Send to

Choose Destination
J Thorac Dis. 2019 Aug;11(Suppl 12):S1588-S1593. doi: 10.21037/jtd.2019.05.82.

Associations of the microbiome and esophageal disease.

Author information

Division of Cardiothoracic Surgery, University of Texas Medical Branch, Galveston, TX, USA.
Division of Gastroenterology, University of Texas Medical Branch, Galveston, TX, USA.
Department of Microbiology and Immunology, University of Texas Medical Branch, Galveston, TX, USA.


The incidence of esophageal diseases such as esophageal adenocarcinoma (EAC) and gastroesophageal reflux disease (GERD) have been increasing over the last 40 years. The esophageal microbiome appears to have a role in the development of some disease processes, and could also serve as markers of early diseases of the esophagus. A literature review was performed examining the role of the microbiome in the development of esophageal disease. In addition, the results of several studies and experiments were included in the review. Both EAC and GERD have increased in incidence over the last 40 years. Barrett's esophagus (BE) is a risk factor for EAC. Patients with BE appear to have a microbiome expression pattern distinct from patients without BE. The distinct pattern may be related to factors within the distal esophagus such as a more acidic environment, intraluminal stasis and other elements. It remains unclear whether the change in microflora leads to esophageal disease, or whether the disease process within the esophagus allows these particular organisms to experience overgrowth compared to other microflora. Patient factors such as body mass index (BMI), diet and geographic location also appear to affect the esophageal microbiome. There is an association with the esophageal microbiome and several esophageal diseases. Future studies should examine these correlations more closely. The distinct patterns may be able to serve as a marker of early disease, and possibly lead to a mechanism for the development of esophageal disease.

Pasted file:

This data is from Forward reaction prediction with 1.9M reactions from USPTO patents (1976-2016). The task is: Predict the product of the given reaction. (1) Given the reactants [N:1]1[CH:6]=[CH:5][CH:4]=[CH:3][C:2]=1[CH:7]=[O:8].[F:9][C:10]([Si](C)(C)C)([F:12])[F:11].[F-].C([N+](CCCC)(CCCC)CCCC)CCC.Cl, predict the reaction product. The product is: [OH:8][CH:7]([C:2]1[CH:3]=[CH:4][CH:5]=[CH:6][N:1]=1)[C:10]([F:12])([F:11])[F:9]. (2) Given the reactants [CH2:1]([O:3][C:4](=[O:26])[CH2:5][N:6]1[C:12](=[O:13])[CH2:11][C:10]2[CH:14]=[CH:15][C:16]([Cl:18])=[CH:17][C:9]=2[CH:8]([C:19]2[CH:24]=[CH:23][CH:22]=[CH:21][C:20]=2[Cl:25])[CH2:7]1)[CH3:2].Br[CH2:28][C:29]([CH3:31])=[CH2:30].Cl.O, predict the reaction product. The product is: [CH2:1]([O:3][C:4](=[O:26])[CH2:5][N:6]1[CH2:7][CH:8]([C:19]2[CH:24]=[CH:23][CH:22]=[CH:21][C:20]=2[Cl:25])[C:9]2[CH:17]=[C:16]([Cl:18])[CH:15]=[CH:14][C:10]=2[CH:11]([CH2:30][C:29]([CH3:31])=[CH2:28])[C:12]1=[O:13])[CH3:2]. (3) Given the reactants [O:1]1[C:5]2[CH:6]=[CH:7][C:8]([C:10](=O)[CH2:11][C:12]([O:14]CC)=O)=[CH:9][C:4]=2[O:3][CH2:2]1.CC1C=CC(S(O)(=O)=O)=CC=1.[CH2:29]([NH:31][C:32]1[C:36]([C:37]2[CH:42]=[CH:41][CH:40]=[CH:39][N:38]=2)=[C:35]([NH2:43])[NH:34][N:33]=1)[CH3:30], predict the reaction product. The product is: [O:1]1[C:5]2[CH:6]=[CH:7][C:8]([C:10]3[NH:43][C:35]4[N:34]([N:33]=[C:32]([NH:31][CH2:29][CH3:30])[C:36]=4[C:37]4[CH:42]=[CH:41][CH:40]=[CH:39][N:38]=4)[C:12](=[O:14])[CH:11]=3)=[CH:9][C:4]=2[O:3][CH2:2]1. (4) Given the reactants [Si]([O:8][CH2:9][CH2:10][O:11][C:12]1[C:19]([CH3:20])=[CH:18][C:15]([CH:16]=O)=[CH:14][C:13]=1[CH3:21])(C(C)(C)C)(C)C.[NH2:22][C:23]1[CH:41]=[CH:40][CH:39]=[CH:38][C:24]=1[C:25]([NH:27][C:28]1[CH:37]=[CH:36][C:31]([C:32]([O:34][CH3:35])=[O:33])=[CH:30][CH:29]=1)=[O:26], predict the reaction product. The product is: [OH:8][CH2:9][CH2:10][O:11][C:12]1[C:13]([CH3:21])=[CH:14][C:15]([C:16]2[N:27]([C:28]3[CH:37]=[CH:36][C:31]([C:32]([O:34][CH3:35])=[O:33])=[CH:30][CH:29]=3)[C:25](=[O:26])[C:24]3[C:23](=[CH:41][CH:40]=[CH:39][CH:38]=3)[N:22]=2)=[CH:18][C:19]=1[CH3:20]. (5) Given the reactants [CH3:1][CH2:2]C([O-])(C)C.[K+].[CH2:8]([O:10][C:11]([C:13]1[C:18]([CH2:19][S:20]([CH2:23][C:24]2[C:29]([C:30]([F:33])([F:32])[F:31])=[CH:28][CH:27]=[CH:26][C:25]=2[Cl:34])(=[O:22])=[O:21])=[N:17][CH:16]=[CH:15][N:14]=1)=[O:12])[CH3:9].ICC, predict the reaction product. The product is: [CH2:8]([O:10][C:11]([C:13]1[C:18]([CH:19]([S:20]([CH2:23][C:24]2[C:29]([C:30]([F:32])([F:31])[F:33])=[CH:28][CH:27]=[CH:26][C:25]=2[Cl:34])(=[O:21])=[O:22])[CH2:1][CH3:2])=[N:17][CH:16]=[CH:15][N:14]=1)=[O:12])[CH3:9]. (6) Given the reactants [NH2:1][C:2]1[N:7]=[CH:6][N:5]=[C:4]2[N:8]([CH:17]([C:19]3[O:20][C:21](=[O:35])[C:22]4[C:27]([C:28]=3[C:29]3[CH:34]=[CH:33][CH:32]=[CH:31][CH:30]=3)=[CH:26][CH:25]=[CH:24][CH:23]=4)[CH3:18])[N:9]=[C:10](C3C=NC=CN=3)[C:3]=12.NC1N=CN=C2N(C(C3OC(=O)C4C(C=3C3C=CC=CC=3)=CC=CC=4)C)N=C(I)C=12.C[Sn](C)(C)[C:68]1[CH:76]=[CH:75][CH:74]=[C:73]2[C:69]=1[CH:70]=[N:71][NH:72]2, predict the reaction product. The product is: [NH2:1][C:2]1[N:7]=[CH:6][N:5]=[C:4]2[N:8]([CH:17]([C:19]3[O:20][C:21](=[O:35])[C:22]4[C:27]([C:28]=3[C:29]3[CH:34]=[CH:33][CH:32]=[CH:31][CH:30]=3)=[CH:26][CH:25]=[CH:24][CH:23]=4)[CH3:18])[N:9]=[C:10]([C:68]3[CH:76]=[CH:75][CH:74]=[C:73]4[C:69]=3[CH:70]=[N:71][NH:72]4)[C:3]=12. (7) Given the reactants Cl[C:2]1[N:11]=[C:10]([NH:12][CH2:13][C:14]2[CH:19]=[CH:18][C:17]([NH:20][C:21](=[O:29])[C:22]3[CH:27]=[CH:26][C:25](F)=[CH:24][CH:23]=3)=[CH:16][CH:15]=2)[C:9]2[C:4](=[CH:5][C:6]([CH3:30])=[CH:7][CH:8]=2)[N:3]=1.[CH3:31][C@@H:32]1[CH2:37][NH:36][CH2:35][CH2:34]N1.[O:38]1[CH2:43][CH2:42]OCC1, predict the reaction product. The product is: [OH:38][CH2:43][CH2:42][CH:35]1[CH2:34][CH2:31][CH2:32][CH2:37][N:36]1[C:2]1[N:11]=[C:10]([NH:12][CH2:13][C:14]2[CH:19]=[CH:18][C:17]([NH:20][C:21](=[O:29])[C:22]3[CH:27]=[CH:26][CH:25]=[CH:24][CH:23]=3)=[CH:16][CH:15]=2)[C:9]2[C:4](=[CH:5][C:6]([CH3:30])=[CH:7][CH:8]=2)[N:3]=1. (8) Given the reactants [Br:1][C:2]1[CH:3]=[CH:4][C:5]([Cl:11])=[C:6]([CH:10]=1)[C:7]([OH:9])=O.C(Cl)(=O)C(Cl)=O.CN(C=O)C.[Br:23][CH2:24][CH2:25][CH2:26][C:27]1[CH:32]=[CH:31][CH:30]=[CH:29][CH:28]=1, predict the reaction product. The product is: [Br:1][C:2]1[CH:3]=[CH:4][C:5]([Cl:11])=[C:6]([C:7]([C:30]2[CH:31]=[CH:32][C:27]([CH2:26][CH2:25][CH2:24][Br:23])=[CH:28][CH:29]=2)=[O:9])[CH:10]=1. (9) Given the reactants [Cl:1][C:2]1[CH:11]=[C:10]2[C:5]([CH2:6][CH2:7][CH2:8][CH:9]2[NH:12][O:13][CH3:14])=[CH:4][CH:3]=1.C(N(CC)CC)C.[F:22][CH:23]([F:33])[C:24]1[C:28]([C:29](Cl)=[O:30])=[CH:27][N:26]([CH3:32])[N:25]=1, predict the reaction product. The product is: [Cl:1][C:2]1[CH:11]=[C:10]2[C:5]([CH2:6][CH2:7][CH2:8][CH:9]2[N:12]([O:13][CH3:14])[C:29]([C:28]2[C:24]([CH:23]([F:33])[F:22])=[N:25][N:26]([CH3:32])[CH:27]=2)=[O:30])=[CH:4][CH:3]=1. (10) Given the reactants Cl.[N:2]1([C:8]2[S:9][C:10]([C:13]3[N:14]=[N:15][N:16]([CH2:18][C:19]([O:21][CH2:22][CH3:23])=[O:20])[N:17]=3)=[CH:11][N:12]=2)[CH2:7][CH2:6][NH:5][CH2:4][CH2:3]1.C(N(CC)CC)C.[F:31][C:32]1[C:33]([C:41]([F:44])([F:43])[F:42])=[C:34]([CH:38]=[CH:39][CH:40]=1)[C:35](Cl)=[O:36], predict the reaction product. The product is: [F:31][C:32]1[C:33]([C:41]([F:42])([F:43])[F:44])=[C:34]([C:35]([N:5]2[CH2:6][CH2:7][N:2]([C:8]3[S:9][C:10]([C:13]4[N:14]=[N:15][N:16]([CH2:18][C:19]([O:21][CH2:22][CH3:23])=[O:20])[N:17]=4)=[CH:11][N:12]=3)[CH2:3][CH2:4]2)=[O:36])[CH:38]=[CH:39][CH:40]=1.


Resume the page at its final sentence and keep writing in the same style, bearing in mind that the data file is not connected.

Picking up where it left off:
Microbiome; adenocarcinoma; gastroesophageal reflux disease (GERD)

Supplemental Content

Full text links

Icon for AME Publishing Company Icon for PubMed Central
Loading ...
Support Center